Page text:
“I’m Owena,” said the lady, stepping into the car carrying a rather large and lumpy paper bag. If taking her groceries with her was the “weirdness” Tim had mentioned when he set up the blind date, Cameron thought things might turn out all right.

“Owena? That’s a pretty name.” Cameron actually thought it sounded like something fit for a frumpy great-aunt, but his date was clear-eyed and cute, so she was going to get a lot of latitude. “What do you do for a living?” he continued, hoping to break the ice.

“I’m a professional Euryklide or gastromancer; I prefer the former because people tend to think the latter means cook and I can’t even boil water without burning it,” Owena bubbled.

Cameron devoted considerable effort to not scrunching up his nose. “I’m afraid I don’t know that that means,” he said tactfully.

“I’ll show you!” Owena reached into her bag and produced two finely carved wooden dummies, a male and a female. “These are my friends and business partners, Llewellyn and Gwyndolyn. Don’t mind their silence, they’re just a little shy.”

“So…you’re a ventriloquist!” said Cameron. “That’s neat.”

“Please do not use that term, especially in front of my partners,” Owena said with a sour look. “Ventriloquism is vaudeville stagecraft, while Euryklides or gastromancers have a much more ancient and mystical tradition of prophecy, respect, and access to the animatory spirits of the cosmos.”

Cameron was quiet for a moment, unsure of how to respond without betraying how deeply weirded out he was. “Uh…Tim said you wanted to eat at The Crockery? That’s it right there.”

“Oh, yes,” Owena said, sounding bouncy again.” Cameron pulled the car in and parked it, but before he could get out, Owena placed the male dummy on Cameron’s lap. “I don’t usually get to take both of my partners out at the same time. Could you help Llewellyn inside?”

“Umm…I’m not sure…” Llewellyn’s dead eyes in Cameron’s lap were extraordinarily creepy.

“They know me here, it’s okay,” Owena said. “I take one of my partners in here all the time.”

“Because…it’s good practice?”

“Heh, I suppose it is!” Owena laughed. “We have a good rapport, the three of us, but sitting there and talking it out does take some of the edge off our occasional stage fright.” She dashed out of the car and inside before Cameron could say another word.

When they were inside and seated–with the waiter giving Cameron a weary and knowing look–Owena swiveled Gwyndolyn’s head to face her blind date. “Well hello there, handsome,” she “said” in a squeaky voice. Cameron had to admit Owena was good; her lips didn’t twitch at all.

“Hello there…ah…Gwyndolyn,” Cameron said with a forced smile.

“Well, don’t we have an inflated opinion of ourselves?” Gwyndolyn “said.” “I was talking to Llewellyn.”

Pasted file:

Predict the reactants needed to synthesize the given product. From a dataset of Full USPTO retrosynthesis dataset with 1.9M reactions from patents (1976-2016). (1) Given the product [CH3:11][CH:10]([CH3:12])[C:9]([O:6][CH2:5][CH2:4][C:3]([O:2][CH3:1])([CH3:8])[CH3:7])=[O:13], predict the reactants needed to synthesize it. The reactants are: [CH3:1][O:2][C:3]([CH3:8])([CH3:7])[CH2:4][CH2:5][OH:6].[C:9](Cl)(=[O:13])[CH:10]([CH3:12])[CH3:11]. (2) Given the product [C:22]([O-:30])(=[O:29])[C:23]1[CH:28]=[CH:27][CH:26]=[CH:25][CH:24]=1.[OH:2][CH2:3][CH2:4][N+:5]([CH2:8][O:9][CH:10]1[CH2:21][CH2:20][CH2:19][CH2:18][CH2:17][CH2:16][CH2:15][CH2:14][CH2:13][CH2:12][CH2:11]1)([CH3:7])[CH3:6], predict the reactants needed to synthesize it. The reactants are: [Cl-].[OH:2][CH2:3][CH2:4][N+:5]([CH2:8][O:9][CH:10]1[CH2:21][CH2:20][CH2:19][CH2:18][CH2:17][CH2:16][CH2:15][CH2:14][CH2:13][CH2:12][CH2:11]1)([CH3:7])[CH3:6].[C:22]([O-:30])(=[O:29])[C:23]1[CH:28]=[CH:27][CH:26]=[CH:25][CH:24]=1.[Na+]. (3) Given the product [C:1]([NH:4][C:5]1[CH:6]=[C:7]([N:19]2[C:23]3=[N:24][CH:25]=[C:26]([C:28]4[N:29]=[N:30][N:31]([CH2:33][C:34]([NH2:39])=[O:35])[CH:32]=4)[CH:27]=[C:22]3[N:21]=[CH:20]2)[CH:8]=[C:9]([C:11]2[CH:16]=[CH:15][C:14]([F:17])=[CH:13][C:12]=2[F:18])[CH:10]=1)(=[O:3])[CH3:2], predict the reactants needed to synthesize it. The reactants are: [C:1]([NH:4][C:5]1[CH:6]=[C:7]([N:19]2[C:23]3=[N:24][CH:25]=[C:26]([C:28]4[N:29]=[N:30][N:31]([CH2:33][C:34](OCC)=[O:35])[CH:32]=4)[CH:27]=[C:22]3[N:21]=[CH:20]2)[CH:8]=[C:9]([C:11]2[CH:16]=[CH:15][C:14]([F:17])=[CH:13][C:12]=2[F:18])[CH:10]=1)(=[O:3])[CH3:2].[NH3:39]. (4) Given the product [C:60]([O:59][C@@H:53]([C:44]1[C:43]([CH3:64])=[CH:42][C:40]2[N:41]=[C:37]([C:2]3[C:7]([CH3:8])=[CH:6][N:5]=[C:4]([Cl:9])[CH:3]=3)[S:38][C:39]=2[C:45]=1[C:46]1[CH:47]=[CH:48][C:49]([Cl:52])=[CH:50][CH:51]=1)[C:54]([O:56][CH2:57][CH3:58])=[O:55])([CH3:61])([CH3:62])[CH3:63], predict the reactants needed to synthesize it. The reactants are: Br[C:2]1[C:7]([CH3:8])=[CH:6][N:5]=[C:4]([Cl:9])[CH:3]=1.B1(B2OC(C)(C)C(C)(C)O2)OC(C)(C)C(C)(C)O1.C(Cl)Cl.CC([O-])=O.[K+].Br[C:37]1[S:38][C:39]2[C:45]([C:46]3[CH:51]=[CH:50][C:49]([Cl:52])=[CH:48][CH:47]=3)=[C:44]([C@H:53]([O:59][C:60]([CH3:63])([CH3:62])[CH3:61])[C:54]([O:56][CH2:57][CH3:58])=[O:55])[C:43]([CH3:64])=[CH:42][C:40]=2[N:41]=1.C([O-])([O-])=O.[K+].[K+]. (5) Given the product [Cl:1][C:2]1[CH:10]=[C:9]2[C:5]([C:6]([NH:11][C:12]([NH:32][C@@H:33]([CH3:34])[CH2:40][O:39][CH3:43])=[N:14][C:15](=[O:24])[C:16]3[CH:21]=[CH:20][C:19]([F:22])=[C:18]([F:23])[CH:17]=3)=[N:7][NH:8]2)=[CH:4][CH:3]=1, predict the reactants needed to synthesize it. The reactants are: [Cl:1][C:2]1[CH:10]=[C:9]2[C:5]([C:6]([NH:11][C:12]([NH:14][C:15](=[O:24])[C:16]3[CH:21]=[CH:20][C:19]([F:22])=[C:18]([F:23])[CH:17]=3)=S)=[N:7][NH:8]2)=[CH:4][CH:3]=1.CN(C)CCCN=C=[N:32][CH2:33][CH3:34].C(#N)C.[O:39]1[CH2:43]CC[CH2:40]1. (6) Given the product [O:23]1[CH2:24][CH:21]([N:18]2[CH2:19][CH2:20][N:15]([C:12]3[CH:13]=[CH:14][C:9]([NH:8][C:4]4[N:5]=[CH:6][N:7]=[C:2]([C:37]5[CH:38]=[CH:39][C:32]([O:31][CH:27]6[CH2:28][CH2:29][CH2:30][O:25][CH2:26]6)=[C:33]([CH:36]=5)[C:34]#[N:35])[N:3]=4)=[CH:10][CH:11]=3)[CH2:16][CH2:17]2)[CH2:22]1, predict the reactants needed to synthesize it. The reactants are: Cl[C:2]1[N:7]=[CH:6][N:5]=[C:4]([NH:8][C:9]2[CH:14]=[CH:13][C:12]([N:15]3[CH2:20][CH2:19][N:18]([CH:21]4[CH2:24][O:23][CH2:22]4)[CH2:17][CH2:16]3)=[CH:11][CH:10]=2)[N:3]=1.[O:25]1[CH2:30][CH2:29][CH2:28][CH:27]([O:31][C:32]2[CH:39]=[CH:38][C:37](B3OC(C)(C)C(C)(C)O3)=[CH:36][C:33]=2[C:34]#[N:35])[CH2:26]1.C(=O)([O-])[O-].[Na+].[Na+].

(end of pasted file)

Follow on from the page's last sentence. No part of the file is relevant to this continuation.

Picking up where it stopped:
“Gwyndolyn! Be polite,” Owena admonished her left hand.

Cameron sighed, and fiddled with the levers inside Llewellyn for a moment. “Hello there,” he said. Cameron did his best, but his voice was barely disguised and his lips moved visibly. “F-fancy meeting you here.”

“Sounds like you have a touch of the flu,” Owena laughed. “What are we having?”

“Veal, I think,” Cameron said. He manipulated Llewellyn to say something he hoped would be charming: “How about a plate of wood chips?”

“Oh, that’s real nice,” Gwyndolyn appeared to say. “A baby-killer and a cannibal. You two make a right nice pair, don’t you? I guess it’s what you’d expect of two sods with wooden heads.”

“Come now, Gwyndolyn,” Owena said to, well, herself. “No need to be rude.”

“I’m just telling it like it is,” was the lady-dummy’s “response.” “Lllewellyn’s always a blockhead, but this sod has got a lot of impressing to do if he hopes to make it to date number two.”

Oh, that was it. That was the end. Cute or not, Cameron was just about finished with this date. “Look, toots, it’s not his fault that you’re nuttier that a sack of squirrels,” he responded using Llewellyn. “I mean, taking your dummies on a first date? Insisting on a weird name for what you do? Treating us like we’re not just fancy scrimshaw? Way to get off on the right foot!”

“Llewellyn, what’s gotten into you?” Owena cried, looking genuinely shocked.

“It’s not like we don’t get it,” Cameron continued with his bad squeaky voice and worse ventriloquism. “You set a high bar, bring out all the strange on date one to scare off anyone who isn’t serious. But you know what? I think you’re convinced that no one is a better match for you than your little toothpick friends, me and Gwyndolyn. And you know, you’re right.”

Cameron stood up, set Llewellyn in his place, and left.

“I’ve never heard you lose your temper like that before,” he heard Owena say to the dummy behind his back.

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